Today’s Blog – Thursday 24th November 2016

Editorial

News from the 0il-field service sector is currently dominated by the effective takeover of Baker Hughes by an arm of GE – which the E&P industry hopes will bring a stronger competitor to industry leader Schlumberger (and to a lesser extent Halliburton).

The service sector does not normally attract a lot of attention from this blog, but this news got us thinking about the resilience of said sector in Australia when the oil price turns and industry seeks to ramp up activity again.

The weekly rig count from the US is a closely followed “number” by oil traders (and this blog).  Notwithstanding massive reductions since late 2014, that count is still at around 600.  This provides a very solid base of expertise and equipment from which to expand from.

However in Australia the current rig count (which number is not published outside some subscription only industry sources) is nearly 100th of the US figure.  That order of magnitude provides a much thinner base of skills/capital equipment from which to stage a comeback when market conditions warrant.  And importing people and equipment – always difficult given Australian red-tape and green-tape – will be even harder in the future given the global posturing about immigration, etc, which has been seized upon by populists here as much as in the UK or US.

So we consider that ramping up activity here – even once capital becomes available again – will be more challenging than many will expect.  That will affect the Cooper in particular.

Virtue signalling State Government moratoriums (and now bans) will combine with this factor to support higher prices – and potentially provide the market opening for LNG imports that AGL recently indicated it was investing material sums to investigate.

Commodity prices

Oil prices were again flat to down last night, with Brent down a tad to US$48.97 and WTI down slightly less at US$47.96.

Its still all about “blah, blah, OPEC, blah, Iran?, blah, Iraq, etc”.  A “deal” seems increasingly likely next week.  Sticking to that deal less so.

BHI released its weekly rig count report early this week given the US’s Thanksgiving holiday – it was not as bad as recent weeks – but still showed an increase of 3 oil rigs and 2 gas rigs.

The EIA’s weekly inventory report was also negative – but again not as negative as some recent weeks – with oil stocks actually down by 1.3 mmbbls – more than counter-balanced by an increase of gasoline stocks of 2.3 mmbbls and distillate by 0.3 mmbbls.

LNG and international gas

Reports have emerged from Japan of a recent deal between Tokyo Gas and the UK’s Centrica to swap gas between the Atlantic and Pacific LNG markets – to reduce shipping costs.  From next year Tokyo Gas will deliver contracted East Coast USA supplies to the UK, whilst Centrica will in turn deliver Qatar-sourced volumes to Japan.

The once separate hemispheric Ocean markets are increasingly coalescing.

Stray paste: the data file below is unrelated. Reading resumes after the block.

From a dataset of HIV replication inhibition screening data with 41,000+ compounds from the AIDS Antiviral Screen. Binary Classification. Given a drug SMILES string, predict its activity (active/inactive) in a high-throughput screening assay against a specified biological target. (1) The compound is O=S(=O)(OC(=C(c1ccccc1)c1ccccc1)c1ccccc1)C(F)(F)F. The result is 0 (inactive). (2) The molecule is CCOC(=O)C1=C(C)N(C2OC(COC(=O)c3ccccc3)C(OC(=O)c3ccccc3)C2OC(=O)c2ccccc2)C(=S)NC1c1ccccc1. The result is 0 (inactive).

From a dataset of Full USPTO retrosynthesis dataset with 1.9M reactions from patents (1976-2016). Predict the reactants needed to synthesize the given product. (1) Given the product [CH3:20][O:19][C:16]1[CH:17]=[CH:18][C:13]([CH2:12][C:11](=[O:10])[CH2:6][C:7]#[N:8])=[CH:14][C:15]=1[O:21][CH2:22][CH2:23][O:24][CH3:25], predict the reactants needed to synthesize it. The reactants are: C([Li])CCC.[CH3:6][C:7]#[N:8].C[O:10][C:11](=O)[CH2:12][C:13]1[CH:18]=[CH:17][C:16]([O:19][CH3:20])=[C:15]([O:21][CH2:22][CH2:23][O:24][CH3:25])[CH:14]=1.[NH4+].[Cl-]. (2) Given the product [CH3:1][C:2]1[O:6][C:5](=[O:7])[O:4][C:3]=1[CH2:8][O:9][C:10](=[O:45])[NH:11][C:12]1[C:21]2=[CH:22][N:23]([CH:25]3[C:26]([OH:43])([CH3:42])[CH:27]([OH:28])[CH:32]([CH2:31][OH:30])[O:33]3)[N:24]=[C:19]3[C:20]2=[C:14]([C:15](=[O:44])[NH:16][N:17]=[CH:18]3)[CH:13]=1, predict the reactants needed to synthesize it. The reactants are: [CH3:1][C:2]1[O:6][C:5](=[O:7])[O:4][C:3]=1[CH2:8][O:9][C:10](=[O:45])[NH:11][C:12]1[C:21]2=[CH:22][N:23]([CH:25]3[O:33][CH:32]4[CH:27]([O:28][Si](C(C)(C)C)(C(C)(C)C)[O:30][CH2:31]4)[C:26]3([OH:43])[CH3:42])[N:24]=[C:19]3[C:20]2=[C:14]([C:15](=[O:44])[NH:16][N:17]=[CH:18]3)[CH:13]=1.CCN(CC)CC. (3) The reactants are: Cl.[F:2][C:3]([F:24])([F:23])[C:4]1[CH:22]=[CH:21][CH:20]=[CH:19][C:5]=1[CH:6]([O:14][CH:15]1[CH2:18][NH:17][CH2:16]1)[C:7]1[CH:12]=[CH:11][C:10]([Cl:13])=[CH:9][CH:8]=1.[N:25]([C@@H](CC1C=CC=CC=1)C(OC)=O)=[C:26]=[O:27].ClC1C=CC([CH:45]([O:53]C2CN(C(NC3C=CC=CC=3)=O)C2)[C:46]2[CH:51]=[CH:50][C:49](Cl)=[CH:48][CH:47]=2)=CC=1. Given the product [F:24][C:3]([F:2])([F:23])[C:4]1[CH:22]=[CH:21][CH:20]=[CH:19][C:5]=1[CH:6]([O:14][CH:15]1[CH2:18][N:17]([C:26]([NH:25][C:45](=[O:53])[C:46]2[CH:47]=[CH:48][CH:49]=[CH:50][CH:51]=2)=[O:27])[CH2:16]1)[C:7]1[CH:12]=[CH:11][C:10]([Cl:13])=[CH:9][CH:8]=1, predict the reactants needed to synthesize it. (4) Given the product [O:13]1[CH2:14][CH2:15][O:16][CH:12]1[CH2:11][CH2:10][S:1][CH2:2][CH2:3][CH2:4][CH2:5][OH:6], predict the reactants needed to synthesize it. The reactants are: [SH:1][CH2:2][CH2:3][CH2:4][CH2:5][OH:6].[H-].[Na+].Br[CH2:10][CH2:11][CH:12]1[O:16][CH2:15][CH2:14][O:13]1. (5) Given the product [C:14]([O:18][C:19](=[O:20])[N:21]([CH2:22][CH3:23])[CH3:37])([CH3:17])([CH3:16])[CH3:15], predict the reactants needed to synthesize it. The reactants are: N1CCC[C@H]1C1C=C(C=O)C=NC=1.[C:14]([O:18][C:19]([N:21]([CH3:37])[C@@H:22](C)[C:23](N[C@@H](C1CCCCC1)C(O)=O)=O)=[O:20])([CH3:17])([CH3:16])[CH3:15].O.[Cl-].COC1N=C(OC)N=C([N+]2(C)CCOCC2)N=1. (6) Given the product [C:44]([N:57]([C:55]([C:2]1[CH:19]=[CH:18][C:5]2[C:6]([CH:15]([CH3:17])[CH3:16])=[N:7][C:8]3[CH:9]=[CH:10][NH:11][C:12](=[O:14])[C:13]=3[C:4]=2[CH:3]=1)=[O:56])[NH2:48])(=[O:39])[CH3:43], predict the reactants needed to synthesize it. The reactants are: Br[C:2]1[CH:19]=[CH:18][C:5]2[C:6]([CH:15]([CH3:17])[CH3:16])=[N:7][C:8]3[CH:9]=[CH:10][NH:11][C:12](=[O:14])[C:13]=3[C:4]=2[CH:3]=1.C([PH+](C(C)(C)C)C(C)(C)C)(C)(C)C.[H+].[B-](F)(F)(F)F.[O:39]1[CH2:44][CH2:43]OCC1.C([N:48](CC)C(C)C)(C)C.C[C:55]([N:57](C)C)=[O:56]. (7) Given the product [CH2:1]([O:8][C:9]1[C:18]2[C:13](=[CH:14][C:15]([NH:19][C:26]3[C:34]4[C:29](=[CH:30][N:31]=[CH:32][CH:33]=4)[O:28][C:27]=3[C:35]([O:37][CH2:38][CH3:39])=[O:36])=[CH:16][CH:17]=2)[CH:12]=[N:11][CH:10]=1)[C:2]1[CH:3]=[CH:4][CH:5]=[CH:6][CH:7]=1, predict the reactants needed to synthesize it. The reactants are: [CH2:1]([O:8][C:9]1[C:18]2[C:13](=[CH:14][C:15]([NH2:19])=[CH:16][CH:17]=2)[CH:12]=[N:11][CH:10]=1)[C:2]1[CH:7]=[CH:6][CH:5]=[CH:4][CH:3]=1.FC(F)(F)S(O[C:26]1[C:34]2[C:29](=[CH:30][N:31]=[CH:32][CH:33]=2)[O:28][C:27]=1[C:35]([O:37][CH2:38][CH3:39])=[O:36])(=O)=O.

A smaller LNG story – but of a piece in terms of the small increments of new demand that could collectively add up to material volumes. This was news of Exxon joining a LNG bunkering venture based out of Scotland’s Orkney Islands that would supply ocean going vessels in the North Sea with LNG as a fuel.

Governments, etc

A couple of examples of confusion and blatant dishonesty over resource industry taxes:

Today’s Sydney Morning Herald (SMH) reported that Australian E&P companies pay less taxes as a share of revenues than occurs in Malaysia.  The reasons are obvious for anyone who wants to look beyond a “big business not paying its fair share!” argument: gas/oil mix; no Australian NOCs; world’s most expensive LNG projects; etc.

In today’s Australian Financial Review (AFR), the leader of the Western Australian National Party, Brendan “Trotsky” Grylls, sought to justify his plans to use sovereign powers to unilaterally change the long term contracts under which iron ore producers pay rents.  In a use of the English language that George Orwell could have used in an essay, he has called this planned theft from BHP/Rio shareholders as “proposing an increase”.  A “proposal” can be rejected whilst legislation cannot.

Company news – Strike Energy (STX)

An interesting example of the higher duty of disclosure under ASX rules which exists when a capital raise is underway came from STX yesterday.  This was a note to the market to the effect that previous off-take dealings with chemical company Orica appeared to be on the ropes.

In normal circumstances such news could well be considered as “immaterial” for reporting purposes…..

Quote of the day

Oil patch veterans who know the Granite City of Aberdeen will be familiar with the long running dispute between President-elect Donald Trump over the visual impact of proposed offshore wind-farms on his near-by golf course.  In the hurly-burly of his preparation for occupying the Oval Office this issue has not been forgotten, with the following quote from a recent attendee of a Trump/Nigel Farage meeting:

“He did not say he hated wind farms as a concept; he just did not like them spoiling the views.”

 

 

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